Clean Green Concepts: What Is Permaculture?

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If you follow a vegan lifestyle, then you understand how protecting the environment and your own health goes beyond the food you eat. You know how important it is to look for clean, sustainable home care and self-care products and the importance of buying local and cruelty-free.

But if this is the first time you’re hearing about permaculture, odds are you could be doing a lot more to help the planet thrive.

Permaculture and veganism aren’t concepts that are frequently grouped together, but they should be. Both encompass an ethos that goes beyond simple lifestyle choices, and both strive to create a better world for people and animals.

In this article, we answer the question, ‘What is permaculture,’ and look at ways that you, as a homeowner, can institute principles of permaculture to realize how this system can work with your vegan ideals to create a more resilient and happier planet for us all.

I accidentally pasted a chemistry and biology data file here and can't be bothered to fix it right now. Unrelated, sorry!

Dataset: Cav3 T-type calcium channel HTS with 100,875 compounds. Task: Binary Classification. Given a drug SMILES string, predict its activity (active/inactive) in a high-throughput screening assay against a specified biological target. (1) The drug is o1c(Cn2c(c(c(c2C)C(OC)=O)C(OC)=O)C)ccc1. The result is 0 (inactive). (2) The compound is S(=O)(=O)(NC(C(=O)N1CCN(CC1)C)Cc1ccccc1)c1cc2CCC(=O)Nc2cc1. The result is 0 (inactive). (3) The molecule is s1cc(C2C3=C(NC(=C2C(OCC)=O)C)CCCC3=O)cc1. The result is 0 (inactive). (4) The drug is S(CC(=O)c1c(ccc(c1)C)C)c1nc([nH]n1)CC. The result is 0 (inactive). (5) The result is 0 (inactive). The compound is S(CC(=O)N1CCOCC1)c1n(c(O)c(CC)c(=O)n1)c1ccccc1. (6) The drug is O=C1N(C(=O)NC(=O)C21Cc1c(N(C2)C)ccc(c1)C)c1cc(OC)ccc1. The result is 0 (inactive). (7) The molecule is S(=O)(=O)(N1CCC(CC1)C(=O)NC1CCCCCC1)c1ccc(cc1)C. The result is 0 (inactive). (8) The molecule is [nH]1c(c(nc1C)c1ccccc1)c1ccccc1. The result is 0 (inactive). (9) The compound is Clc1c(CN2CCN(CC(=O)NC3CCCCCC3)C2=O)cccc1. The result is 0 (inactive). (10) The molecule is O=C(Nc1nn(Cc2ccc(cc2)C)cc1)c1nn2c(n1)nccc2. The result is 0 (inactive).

What Is Permaculture?

Permaculture is a holistic design system aimed at creating harmonious relationships between humans, agriculture, and nature. Permaculture philosophy aims to create sustainable and regenerative systems in all aspects of human development, including food production, development, and general land use.

The end goal of permaculture is to create harmonious and resilient ecosystems that function without creating waste, much as healthy natural ecosystems do. One of the greatest challenges of this practice is integrating human needs and balancing them with nature to create a system that mutually benefits both.

The Origins of Permaculture

Permaculture is the brainchild of two Australian visionaries, Bill Mollison and David Holmgren.

Mollison, a biologist, was inspired by his observations of natural ecosystems and traditional indigenous farming practices. His frustration with the prevailing agricultural and environmental degradation practices of the time led him to seek alternative solutions.